NEWPORT BEACH : Mobile Home Park Land Bid Dropped

Residents of the Bayside Village Mobile Home Park on Monday gave up their latest bid to buy the land beneath their coaches for $12 million.

With a deadline looming today, attorneys for residents of the seniors-only park withdrew their request that Newport Beach issue bonds to help finance a deal with the Irvine Co., which owns the land.

City officials indicated that they did not want to lend their name to a bond issue, fearing that if residents were to default on payments, the city’s credit rating would be blemished, Mayor Clarence J. Turner said during Monday’s council meeting.

It now appears that the Irvine Co. will sell the land to De Anza Assets Corp. of Beverly Hills, which owns the lease on the land and has already notified residents of rent increases that will go into effect in January, officials said.


“We have told the residents . . . that we would prefer to sell the land to them,” Tom Redwitz, Irvine Co. vice president of development, told the City Council.

On behalf of the 265 mobile-home owners, Turner on Tuesday asked the Irvine Co. to extend the deadline, but to no avail.

The Irvine Co. will sell the rental park today to DeAnza Assets for $7.8 million, company spokesman Larry Thomas said.

The deal stipulates that DeAnza must continue using the land as a mobile home park.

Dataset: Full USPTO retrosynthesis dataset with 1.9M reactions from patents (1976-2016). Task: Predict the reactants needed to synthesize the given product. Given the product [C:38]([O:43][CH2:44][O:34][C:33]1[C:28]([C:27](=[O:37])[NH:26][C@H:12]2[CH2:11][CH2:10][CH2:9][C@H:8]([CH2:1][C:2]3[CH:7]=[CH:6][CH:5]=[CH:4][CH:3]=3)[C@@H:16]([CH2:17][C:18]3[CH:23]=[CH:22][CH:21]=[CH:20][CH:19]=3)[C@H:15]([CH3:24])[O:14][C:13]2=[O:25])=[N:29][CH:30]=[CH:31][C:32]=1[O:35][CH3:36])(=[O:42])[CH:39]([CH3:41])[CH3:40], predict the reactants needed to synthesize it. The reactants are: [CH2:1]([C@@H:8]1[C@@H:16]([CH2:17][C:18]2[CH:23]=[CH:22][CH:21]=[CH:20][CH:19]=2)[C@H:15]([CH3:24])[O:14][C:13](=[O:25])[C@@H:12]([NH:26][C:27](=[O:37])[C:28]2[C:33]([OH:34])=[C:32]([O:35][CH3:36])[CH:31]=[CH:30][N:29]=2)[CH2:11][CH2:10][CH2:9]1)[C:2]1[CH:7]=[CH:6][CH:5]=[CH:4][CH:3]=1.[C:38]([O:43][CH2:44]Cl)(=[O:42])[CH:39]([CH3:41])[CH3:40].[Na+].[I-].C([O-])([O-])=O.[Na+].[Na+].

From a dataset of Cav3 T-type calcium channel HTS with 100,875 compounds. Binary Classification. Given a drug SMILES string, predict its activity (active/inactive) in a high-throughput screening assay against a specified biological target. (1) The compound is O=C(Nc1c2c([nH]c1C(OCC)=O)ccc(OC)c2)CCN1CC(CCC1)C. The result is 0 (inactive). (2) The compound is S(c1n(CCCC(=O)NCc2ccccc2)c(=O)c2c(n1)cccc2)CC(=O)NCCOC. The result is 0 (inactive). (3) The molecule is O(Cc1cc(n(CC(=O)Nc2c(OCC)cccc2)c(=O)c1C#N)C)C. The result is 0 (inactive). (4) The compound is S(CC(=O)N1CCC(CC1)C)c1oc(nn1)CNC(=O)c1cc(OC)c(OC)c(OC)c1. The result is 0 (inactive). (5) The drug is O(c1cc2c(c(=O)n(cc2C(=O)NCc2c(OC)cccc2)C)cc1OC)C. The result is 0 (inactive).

Thomas said the purchase agreement with DeAnza includes a clause to allow residents to buy the land and its lease if they can secure financing within one year.

Residents told the council that unless they own the park, DeAnza will drive up rents and force many out of their homes. DeAnza has notified residents of its intention to increase some rents by 5% to 47%, depending on the lot. Rents on some spaces will decrease by about 5%.

Barry McCabe, president of DeAnza, has said his company is raising rents to reflect the market value of a space and does not intend to drive people out of the park.

Some residents came to the council chambers holding signs that read, “Don’t let us become homeless” and “Please save our homes.”


One resident, Bil Gekas, said there is still some hope that they can find a lending agency.

“We are absolutely still trying,” Gekas said. “This is our homes, this is all we have.”